Explaining their work, the soldiers used phrases I had heard countless times from digital marketers: “key influencers", “reach", “traction". You normally hear such words at viral advertising studios and digital research labs. But the skinny jeans and wax moustaches were here replaced by the crisply ironed shirts and light patterned camouflage of the British Army. Their surroundings were equally incongruous – the 77th’s headquarters were a mix of linoleum flooring, long corridors and swinging fire doors. More Grange Hill than Menlo Park. Next to a digital design studio, soldiers were having a tea break, a packet of digestives lying open on top of a green metallic ammo box. Another sign on the wall declared, “Behavioural change is our USP [unique selling point]”. What on Earth was happening?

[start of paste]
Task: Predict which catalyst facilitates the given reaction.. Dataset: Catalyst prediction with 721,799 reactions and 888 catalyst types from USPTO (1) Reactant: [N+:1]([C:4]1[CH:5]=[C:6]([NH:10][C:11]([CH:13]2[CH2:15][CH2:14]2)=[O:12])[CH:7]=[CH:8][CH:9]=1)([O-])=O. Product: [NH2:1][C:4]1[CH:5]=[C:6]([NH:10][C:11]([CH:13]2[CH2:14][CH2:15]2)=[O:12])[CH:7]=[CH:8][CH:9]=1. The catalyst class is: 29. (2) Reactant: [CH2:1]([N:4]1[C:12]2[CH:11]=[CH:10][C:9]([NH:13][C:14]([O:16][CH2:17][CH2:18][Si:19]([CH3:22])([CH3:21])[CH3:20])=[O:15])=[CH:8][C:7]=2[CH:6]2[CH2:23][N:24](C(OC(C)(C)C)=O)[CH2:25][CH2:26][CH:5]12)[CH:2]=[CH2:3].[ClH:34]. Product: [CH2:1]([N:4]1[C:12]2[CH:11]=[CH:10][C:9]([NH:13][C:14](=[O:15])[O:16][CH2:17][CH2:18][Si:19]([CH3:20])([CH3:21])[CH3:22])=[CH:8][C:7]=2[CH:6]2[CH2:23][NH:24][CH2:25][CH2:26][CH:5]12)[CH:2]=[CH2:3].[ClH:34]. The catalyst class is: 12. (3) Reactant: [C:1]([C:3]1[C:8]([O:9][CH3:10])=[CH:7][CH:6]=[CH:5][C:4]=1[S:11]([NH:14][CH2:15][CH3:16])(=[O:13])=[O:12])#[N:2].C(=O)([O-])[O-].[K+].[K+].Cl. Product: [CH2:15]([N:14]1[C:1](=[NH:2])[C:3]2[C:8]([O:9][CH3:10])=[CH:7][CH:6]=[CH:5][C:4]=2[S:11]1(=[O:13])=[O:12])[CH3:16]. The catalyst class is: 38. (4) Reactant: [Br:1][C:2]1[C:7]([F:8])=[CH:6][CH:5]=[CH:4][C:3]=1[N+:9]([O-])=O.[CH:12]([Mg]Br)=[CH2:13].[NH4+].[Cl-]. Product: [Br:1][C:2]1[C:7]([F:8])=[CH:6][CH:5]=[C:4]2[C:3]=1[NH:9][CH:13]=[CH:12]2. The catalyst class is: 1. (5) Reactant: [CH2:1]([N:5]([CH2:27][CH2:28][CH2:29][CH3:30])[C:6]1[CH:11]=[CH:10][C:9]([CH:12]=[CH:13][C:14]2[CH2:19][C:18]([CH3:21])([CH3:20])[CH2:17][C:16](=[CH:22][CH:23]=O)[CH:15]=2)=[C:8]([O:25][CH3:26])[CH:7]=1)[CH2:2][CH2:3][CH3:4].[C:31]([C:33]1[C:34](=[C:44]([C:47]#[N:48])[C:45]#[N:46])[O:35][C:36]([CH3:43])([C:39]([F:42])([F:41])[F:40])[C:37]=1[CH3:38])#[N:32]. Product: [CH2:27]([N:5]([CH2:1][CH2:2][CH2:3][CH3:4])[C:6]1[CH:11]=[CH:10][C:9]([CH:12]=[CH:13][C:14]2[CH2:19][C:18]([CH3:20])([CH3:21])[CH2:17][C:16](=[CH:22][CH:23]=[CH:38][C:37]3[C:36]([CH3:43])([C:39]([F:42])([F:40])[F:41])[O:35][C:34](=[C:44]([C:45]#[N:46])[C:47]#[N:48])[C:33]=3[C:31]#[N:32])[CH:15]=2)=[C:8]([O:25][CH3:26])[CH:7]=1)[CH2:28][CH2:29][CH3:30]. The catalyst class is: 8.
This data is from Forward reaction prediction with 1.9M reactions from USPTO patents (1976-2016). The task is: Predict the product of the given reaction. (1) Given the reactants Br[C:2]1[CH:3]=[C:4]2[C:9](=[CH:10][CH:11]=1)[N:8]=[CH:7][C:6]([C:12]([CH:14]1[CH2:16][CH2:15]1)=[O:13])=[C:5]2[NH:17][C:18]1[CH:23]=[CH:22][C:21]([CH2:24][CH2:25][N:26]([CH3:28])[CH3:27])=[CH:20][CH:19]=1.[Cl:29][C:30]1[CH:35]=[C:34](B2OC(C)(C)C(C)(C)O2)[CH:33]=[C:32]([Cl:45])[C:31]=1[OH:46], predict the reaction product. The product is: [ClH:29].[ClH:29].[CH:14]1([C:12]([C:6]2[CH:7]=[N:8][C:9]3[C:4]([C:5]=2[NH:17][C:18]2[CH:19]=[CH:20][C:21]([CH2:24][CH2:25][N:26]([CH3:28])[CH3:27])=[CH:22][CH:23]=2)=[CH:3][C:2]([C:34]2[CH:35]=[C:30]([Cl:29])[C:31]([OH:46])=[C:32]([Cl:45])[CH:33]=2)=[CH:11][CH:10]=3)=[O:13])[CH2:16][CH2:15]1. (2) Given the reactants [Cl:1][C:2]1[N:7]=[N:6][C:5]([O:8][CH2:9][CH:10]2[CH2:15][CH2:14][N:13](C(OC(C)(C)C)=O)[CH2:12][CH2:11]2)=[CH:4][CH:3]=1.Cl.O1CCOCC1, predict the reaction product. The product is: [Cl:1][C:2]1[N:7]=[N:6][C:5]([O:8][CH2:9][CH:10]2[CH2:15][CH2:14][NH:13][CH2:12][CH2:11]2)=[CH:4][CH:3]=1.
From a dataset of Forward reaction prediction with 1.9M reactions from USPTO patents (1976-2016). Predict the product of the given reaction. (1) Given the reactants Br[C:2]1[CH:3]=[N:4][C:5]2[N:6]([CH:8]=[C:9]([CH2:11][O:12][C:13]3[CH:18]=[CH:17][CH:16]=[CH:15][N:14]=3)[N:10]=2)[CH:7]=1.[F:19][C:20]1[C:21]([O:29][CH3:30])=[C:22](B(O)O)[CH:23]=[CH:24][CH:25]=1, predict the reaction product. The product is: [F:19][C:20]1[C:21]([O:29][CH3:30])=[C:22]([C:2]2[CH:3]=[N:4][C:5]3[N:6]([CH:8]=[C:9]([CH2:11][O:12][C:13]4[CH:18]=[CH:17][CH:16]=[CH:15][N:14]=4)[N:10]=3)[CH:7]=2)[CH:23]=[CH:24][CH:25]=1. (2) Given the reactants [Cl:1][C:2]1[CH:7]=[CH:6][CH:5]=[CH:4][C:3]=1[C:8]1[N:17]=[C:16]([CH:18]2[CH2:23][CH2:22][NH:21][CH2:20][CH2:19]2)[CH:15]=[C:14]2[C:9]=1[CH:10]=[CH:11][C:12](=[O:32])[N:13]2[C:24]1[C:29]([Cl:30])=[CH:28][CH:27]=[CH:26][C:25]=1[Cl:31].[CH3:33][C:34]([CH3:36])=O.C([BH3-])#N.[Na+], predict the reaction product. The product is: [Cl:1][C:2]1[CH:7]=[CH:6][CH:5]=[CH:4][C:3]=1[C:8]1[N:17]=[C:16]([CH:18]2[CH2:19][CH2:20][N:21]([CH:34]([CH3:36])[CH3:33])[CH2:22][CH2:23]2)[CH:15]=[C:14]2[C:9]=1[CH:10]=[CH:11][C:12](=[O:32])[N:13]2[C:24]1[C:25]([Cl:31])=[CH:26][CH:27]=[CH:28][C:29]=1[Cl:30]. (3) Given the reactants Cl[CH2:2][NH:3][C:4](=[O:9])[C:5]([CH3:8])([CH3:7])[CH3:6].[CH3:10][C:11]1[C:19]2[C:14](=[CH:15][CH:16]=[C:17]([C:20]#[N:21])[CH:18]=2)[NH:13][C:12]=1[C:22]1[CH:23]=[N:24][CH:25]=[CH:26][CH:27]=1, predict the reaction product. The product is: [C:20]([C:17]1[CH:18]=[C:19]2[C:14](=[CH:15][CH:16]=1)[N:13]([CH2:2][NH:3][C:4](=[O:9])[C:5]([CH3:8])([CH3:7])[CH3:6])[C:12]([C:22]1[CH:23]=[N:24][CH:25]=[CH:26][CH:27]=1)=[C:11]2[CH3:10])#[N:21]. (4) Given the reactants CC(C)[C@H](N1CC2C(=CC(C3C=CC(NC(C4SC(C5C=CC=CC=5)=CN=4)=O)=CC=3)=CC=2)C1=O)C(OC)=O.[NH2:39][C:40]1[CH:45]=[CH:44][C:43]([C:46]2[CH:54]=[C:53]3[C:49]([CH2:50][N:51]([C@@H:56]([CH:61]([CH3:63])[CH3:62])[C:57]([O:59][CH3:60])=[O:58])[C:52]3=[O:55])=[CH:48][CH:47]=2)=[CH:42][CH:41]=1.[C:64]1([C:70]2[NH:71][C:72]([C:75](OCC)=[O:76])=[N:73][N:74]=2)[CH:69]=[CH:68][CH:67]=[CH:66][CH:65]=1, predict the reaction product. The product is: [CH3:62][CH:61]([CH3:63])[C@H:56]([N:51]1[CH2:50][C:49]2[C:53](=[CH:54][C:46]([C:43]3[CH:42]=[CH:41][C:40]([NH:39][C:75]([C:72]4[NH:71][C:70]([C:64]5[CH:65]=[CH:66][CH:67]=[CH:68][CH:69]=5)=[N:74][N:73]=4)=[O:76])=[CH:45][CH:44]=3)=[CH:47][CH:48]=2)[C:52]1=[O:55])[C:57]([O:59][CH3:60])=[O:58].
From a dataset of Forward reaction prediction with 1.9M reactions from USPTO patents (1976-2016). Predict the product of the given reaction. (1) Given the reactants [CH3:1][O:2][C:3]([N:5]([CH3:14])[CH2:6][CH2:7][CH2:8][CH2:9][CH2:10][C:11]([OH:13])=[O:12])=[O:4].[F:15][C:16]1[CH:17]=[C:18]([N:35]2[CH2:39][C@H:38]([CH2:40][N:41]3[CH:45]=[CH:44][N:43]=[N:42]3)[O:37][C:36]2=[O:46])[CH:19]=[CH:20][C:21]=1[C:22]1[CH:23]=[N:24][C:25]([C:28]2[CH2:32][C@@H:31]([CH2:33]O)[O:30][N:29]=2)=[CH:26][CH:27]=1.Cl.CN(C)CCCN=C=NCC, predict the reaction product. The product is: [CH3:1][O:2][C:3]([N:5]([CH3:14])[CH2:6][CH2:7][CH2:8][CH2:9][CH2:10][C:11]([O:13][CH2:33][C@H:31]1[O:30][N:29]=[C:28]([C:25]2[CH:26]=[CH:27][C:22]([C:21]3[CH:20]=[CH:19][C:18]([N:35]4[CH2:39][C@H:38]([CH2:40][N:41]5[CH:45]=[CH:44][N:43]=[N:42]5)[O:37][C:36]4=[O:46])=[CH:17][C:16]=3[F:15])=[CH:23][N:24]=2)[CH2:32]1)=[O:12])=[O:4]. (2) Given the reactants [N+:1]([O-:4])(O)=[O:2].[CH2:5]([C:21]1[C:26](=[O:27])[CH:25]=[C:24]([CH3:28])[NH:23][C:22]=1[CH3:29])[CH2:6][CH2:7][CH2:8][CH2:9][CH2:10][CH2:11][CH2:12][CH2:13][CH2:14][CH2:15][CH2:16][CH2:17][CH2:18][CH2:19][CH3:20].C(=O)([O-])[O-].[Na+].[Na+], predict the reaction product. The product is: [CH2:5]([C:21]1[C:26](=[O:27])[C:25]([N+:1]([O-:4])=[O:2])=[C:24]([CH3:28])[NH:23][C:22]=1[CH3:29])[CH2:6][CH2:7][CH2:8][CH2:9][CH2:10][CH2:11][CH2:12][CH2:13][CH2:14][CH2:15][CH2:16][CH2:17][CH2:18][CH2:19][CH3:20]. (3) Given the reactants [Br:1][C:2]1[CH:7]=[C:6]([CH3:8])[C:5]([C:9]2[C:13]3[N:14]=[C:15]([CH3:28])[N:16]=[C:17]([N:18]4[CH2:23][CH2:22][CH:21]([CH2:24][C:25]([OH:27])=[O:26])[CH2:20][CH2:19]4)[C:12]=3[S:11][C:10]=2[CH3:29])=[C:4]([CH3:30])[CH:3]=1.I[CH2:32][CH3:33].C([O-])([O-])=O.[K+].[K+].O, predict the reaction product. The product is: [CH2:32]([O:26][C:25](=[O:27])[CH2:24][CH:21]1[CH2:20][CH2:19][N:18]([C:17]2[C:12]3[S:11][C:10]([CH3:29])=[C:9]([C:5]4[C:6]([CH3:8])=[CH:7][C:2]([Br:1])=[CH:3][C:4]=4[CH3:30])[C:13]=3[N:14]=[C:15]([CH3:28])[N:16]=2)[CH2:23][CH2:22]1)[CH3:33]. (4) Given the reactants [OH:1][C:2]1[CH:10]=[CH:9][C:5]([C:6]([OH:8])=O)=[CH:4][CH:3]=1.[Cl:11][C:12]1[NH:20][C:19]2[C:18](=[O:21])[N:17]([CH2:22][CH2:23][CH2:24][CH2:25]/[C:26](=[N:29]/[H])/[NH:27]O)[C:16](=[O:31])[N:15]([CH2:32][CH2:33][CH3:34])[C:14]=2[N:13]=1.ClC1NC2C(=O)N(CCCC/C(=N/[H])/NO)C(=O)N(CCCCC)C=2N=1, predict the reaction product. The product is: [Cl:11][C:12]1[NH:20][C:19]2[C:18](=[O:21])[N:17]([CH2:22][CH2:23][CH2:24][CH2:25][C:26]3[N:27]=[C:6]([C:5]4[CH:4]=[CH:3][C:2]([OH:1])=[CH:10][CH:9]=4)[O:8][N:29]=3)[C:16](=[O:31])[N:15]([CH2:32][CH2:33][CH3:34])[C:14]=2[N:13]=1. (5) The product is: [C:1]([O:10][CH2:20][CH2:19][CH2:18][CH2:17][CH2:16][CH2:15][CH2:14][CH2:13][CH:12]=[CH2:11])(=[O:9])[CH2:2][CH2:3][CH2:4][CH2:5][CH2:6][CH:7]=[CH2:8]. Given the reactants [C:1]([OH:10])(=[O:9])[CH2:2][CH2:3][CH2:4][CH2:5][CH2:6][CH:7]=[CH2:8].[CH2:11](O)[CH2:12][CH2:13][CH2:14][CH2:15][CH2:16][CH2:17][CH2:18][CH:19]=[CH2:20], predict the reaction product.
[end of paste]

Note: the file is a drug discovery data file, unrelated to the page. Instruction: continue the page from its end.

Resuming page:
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As fake news flourishes, the UK's fact-checkers are turning to automation to compete

As fake news flourishes, the UK's fact-checkers are turning to automation to compete
By GIAN VOLPICELLI
“If you track where UK manpower is deployed, you can take a good guess at where this kind of ‘influence’ activity happens,” an information warfare officer (not affiliated with the 77th) told me later, under condition of anonymity. “A document will come from the Ministry of Defence that will have broad guidance and themes to follow.” He explains that each military campaign now also has – or rather is – a marketing campaign too.

Ever since Nato troops were deployed to the Baltics in 2017, Russian propaganda has been deployed too, alleging that Nato soldiers there are rapists, looters, little different from a hostile occupation. One of the goals of Nato information warfare was to counter this kind of threat: sharply rebutting damaging rumours, and producing videos of Nato troops happily working with Baltic hosts.